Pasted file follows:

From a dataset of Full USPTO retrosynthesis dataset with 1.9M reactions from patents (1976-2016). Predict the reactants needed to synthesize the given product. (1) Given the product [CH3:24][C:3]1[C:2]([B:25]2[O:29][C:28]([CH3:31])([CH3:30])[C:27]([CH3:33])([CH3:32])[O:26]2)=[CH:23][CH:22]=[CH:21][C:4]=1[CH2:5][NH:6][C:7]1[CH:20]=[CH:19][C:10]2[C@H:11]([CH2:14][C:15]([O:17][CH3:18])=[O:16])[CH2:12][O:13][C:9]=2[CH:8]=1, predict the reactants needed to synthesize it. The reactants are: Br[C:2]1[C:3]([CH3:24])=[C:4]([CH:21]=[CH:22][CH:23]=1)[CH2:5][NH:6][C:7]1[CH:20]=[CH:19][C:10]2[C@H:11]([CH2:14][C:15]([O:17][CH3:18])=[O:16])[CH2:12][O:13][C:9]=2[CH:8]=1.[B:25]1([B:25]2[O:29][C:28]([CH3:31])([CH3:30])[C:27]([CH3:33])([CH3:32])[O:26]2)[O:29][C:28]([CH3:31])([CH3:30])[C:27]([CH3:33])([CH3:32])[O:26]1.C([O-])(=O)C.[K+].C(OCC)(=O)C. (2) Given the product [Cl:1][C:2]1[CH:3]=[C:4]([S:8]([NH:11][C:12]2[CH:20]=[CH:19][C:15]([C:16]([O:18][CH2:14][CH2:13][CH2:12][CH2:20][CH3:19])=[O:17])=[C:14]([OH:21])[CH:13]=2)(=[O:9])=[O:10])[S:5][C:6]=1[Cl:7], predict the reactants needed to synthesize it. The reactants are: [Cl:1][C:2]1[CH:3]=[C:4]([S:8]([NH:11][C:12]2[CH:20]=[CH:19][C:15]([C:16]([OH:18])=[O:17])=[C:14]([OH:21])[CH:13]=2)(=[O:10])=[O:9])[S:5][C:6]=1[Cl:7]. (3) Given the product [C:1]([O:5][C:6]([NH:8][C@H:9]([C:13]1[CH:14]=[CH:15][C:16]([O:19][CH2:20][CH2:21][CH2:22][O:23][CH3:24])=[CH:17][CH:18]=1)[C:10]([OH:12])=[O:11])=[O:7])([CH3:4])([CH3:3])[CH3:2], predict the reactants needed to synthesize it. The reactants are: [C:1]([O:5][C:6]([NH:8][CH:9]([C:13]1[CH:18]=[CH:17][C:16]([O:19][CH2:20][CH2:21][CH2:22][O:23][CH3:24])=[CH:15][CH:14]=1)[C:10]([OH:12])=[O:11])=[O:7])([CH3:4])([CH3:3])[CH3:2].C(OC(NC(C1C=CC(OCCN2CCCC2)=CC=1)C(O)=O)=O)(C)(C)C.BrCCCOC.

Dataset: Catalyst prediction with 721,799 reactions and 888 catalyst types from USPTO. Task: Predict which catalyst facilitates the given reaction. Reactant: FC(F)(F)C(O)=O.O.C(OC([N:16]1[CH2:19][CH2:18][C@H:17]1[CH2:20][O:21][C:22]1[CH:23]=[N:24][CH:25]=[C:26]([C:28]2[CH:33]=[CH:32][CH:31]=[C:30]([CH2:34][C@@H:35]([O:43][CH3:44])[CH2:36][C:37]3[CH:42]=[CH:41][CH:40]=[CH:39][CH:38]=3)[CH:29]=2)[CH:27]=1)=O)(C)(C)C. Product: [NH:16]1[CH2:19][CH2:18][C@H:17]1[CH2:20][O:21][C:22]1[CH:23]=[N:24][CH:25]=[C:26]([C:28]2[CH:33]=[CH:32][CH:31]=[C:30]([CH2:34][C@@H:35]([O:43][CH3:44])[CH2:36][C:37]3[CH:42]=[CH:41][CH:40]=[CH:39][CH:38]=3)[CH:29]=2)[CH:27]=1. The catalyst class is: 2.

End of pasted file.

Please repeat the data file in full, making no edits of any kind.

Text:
From a dataset of Full USPTO retrosynthesis dataset with 1.9M reactions from patents (1976-2016). Predict the reactants needed to synthesize the given product. (1) Given the product [CH3:24][C:3]1[C:2]([B:25]2[O:29][C:28]([CH3:31])([CH3:30])[C:27]([CH3:33])([CH3:32])[O:26]2)=[CH:23][CH:22]=[CH:21][C:4]=1[CH2:5][NH:6][C:7]1[CH:20]=[CH:19][C:10]2[C@H:11]([CH2:14][C:15]([O:17][CH3:18])=[O:16])[CH2:12][O:13][C:9]=2[CH:8]=1, predict the reactants needed to synthesize it. The reactants are: Br[C:2]1[C:3]([CH3:24])=[C:4]([CH:21]=[CH:22][CH:23]=1)[CH2:5][NH:6][C:7]1[CH:20]=[CH:19][C:10]2[C@H:11]([CH2:14][C:15]([O:17][CH3:18])=[O:16])[CH2:12][O:13][C:9]=2[CH:8]=1.[B:25]1([B:25]2[O:29][C:28]([CH3:31])([CH3:30])[C:27]([CH3:33])([CH3:32])[O:26]2)[O:29][C:28]([CH3:31])([CH3:30])[C:27]([CH3:33])([CH3:32])[O:26]1.C([O-])(=O)C.[K+].C(OCC)(=O)C. (2) Given the product [Cl:1][C:2]1[CH:3]=[C:4]([S:8]([NH:11][C:12]2[CH:20]=[CH:19][C:15]([C:16]([O:18][CH2:14][CH2:13][CH2:12][CH2:20][CH3:19])=[O:17])=[C:14]([OH:21])[CH:13]=2)(=[O:9])=[O:10])[S:5][C:6]=1[Cl:7], predict the reactants needed to synthesize it. The reactants are: [Cl:1][C:2]1[CH:3]=[C:4]([S:8]([NH:11][C:12]2[CH:20]=[CH:19][C:15]([C:16]([OH:18])=[O:17])=[C:14]([OH:21])[CH:13]=2)(=[O:10])=[O:9])[S:5][C:6]=1[Cl:7]. (3) Given the product [C:1]([O:5][C:6]([NH:8][C@H:9]([C:13]1[CH:14]=[CH:15][C:16]([O:19][CH2:20][CH2:21][CH2:22][O:23][CH3:24])=[CH:17][CH:18]=1)[C:10]([OH:12])=[O:11])=[O:7])([CH3:4])([CH3:3])[CH3:2], predict the reactants needed to synthesize it. The reactants are: [C:1]([O:5][C:6]([NH:8][CH:9]([C:13]1[CH:18]=[CH:17][C:16]([O:19][CH2:20][CH2:21][CH2:22][O:23][CH3:24])=[CH:15][CH:14]=1)[C:10]([OH:12])=[O:11])=[O:7])([CH3:4])([CH3:3])[CH3:2].C(OC(NC(C1C=CC(OCCN2CCCC2)=CC=1)C(O)=O)=O)(C)(C)C.BrCCCOC.

Dataset: Catalyst prediction with 721,799 reactions and 888 catalyst types from USPTO. Task: Predict which catalyst facilitates the given reaction. Reactant: FC(F)(F)C(O)=O.O.C(OC([N:16]1[CH2:19][CH2:18][C@H:17]1[CH2:20][O:21][C:22]1[CH:23]=[N:24][CH:25]=[C:26]([C:28]2[CH:33]=[CH:32][CH:31]=[C:30]([CH2:34][C@@H:35]([O:43][CH3:44])[CH2:36][C:37]3[CH:42]=[CH:41][CH:40]=[CH:39][CH:38]=3)[CH:29]=2)[CH:27]=1)=O)(C)(C)C. Product: [NH:16]1[CH2:19][CH2:18][C@H:17]1[CH2:20][O:21][C:22]1[CH:23]=[N:24][CH:25]=[C:26]([C:28]2[CH:33]=[CH:32][CH:31]=[C:30]([CH2:34][C@@H:35]([O:43][CH3:44])[CH2:36][C:37]3[CH:42]=[CH:41][CH:40]=[CH:39][CH:38]=3)[CH:29]=2)[CH:27]=1. The catalyst class is: 2.